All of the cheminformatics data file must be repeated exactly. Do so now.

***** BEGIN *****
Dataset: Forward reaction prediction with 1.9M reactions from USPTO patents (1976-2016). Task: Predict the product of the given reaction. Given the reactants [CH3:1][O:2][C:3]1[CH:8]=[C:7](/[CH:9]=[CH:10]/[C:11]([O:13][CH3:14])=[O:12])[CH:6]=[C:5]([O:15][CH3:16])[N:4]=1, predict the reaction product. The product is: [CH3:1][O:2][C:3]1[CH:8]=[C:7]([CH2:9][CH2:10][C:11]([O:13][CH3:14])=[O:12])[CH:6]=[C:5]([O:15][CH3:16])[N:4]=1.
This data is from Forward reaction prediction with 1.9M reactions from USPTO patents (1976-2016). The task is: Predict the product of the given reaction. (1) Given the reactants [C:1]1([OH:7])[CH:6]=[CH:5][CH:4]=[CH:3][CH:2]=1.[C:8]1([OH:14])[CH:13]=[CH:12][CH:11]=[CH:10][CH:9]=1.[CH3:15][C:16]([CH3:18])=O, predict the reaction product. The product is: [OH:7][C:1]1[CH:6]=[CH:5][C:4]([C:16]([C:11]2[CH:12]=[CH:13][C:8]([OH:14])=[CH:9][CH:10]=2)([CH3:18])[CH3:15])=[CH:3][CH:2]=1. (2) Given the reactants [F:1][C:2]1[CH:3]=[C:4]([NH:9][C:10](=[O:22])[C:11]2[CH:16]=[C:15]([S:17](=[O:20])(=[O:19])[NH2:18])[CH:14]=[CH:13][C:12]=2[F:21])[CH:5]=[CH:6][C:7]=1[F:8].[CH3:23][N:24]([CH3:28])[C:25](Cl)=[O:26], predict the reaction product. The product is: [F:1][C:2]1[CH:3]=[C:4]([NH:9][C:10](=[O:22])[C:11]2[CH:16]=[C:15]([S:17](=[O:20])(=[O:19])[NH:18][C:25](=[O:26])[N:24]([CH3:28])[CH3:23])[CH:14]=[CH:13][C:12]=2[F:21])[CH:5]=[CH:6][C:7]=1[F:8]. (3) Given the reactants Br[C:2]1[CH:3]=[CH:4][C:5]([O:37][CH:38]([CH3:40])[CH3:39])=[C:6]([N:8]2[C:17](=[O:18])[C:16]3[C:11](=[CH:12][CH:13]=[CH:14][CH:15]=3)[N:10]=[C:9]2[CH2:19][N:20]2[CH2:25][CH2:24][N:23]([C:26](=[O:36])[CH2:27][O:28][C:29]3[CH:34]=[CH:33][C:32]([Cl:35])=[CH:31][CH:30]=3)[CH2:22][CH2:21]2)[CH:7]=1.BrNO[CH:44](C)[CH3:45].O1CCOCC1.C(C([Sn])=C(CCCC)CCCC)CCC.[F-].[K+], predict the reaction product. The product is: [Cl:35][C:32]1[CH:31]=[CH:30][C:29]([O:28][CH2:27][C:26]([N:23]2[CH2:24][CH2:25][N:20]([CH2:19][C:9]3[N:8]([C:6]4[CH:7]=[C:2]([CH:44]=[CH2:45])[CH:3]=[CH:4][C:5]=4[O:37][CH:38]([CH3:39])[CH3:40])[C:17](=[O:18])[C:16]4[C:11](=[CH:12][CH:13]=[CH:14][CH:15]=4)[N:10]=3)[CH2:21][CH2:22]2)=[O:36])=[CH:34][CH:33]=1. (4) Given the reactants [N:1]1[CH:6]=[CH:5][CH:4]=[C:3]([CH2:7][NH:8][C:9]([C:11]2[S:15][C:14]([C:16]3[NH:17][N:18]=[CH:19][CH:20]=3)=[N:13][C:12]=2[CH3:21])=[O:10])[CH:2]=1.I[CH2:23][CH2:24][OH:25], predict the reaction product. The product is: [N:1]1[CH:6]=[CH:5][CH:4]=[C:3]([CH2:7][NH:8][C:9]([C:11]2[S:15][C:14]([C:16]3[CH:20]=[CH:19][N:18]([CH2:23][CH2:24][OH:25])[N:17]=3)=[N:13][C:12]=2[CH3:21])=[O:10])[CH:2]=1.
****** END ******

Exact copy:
Dataset: Forward reaction prediction with 1.9M reactions from USPTO patents (1976-2016). Task: Predict the product of the given reaction. Given the reactants [CH3:1][O:2][C:3]1[CH:8]=[C:7](/[CH:9]=[CH:10]/[C:11]([O:13][CH3:14])=[O:12])[CH:6]=[C:5]([O:15][CH3:16])[N:4]=1, predict the reaction product. The product is: [CH3:1][O:2][C:3]1[CH:8]=[C:7]([CH2:9][CH2:10][C:11]([O:13][CH3:14])=[O:12])[CH:6]=[C:5]([O:15][CH3:16])[N:4]=1.
This data is from Forward reaction prediction with 1.9M reactions from USPTO patents (1976-2016). The task is: Predict the product of the given reaction. (1) Given the reactants [C:1]1([OH:7])[CH:6]=[CH:5][CH:4]=[CH:3][CH:2]=1.[C:8]1([OH:14])[CH:13]=[CH:12][CH:11]=[CH:10][CH:9]=1.[CH3:15][C:16]([CH3:18])=O, predict the reaction product. The product is: [OH:7][C:1]1[CH:6]=[CH:5][C:4]([C:16]([C:11]2[CH:12]=[CH:13][C:8]([OH:14])=[CH:9][CH:10]=2)([CH3:18])[CH3:15])=[CH:3][CH:2]=1. (2) Given the reactants [F:1][C:2]1[CH:3]=[C:4]([NH:9][C:10](=[O:22])[C:11]2[CH:16]=[C:15]([S:17](=[O:20])(=[O:19])[NH2:18])[CH:14]=[CH:13][C:12]=2[F:21])[CH:5]=[CH:6][C:7]=1[F:8].[CH3:23][N:24]([CH3:28])[C:25](Cl)=[O:26], predict the reaction product. The product is: [F:1][C:2]1[CH:3]=[C:4]([NH:9][C:10](=[O:22])[C:11]2[CH:16]=[C:15]([S:17](=[O:20])(=[O:19])[NH:18][C:25](=[O:26])[N:24]([CH3:28])[CH3:23])[CH:14]=[CH:13][C:12]=2[F:21])[CH:5]=[CH:6][C:7]=1[F:8]. (3) Given the reactants Br[C:2]1[CH:3]=[CH:4][C:5]([O:37][CH:38]([CH3:40])[CH3:39])=[C:6]([N:8]2[C:17](=[O:18])[C:16]3[C:11](=[CH:12][CH:13]=[CH:14][CH:15]=3)[N:10]=[C:9]2[CH2:19][N:20]2[CH2:25][CH2:24][N:23]([C:26](=[O:36])[CH2:27][O:28][C:29]3[CH:34]=[CH:33][C:32]([Cl:35])=[CH:31][CH:30]=3)[CH2:22][CH2:21]2)[CH:7]=1.BrNO[CH:44](C)[CH3:45].O1CCOCC1.C(C([Sn])=C(CCCC)CCCC)CCC.[F-].[K+], predict the reaction product. The product is: [Cl:35][C:32]1[CH:31]=[CH:30][C:29]([O:28][CH2:27][C:26]([N:23]2[CH2:24][CH2:25][N:20]([CH2:19][C:9]3[N:8]([C:6]4[CH:7]=[C:2]([CH:44]=[CH2:45])[CH:3]=[CH:4][C:5]=4[O:37][CH:38]([CH3:39])[CH3:40])[C:17](=[O:18])[C:16]4[C:11](=[CH:12][CH:13]=[CH:14][CH:15]=4)[N:10]=3)[CH2:21][CH2:22]2)=[O:36])=[CH:34][CH:33]=1. (4) Given the reactants [N:1]1[CH:6]=[CH:5][CH:4]=[C:3]([CH2:7][NH:8][C:9]([C:11]2[S:15][C:14]([C:16]3[NH:17][N:18]=[CH:19][CH:20]=3)=[N:13][C:12]=2[CH3:21])=[O:10])[CH:2]=1.I[CH2:23][CH2:24][OH:25], predict the reaction product. The product is: [N:1]1[CH:6]=[CH:5][CH:4]=[C:3]([CH2:7][NH:8][C:9]([C:11]2[S:15][C:14]([C:16]3[CH:20]=[CH:19][N:18]([CH2:23][CH2:24][OH:25])[N:17]=3)=[N:13][C:12]=2[CH3:21])=[O:10])[CH:2]=1.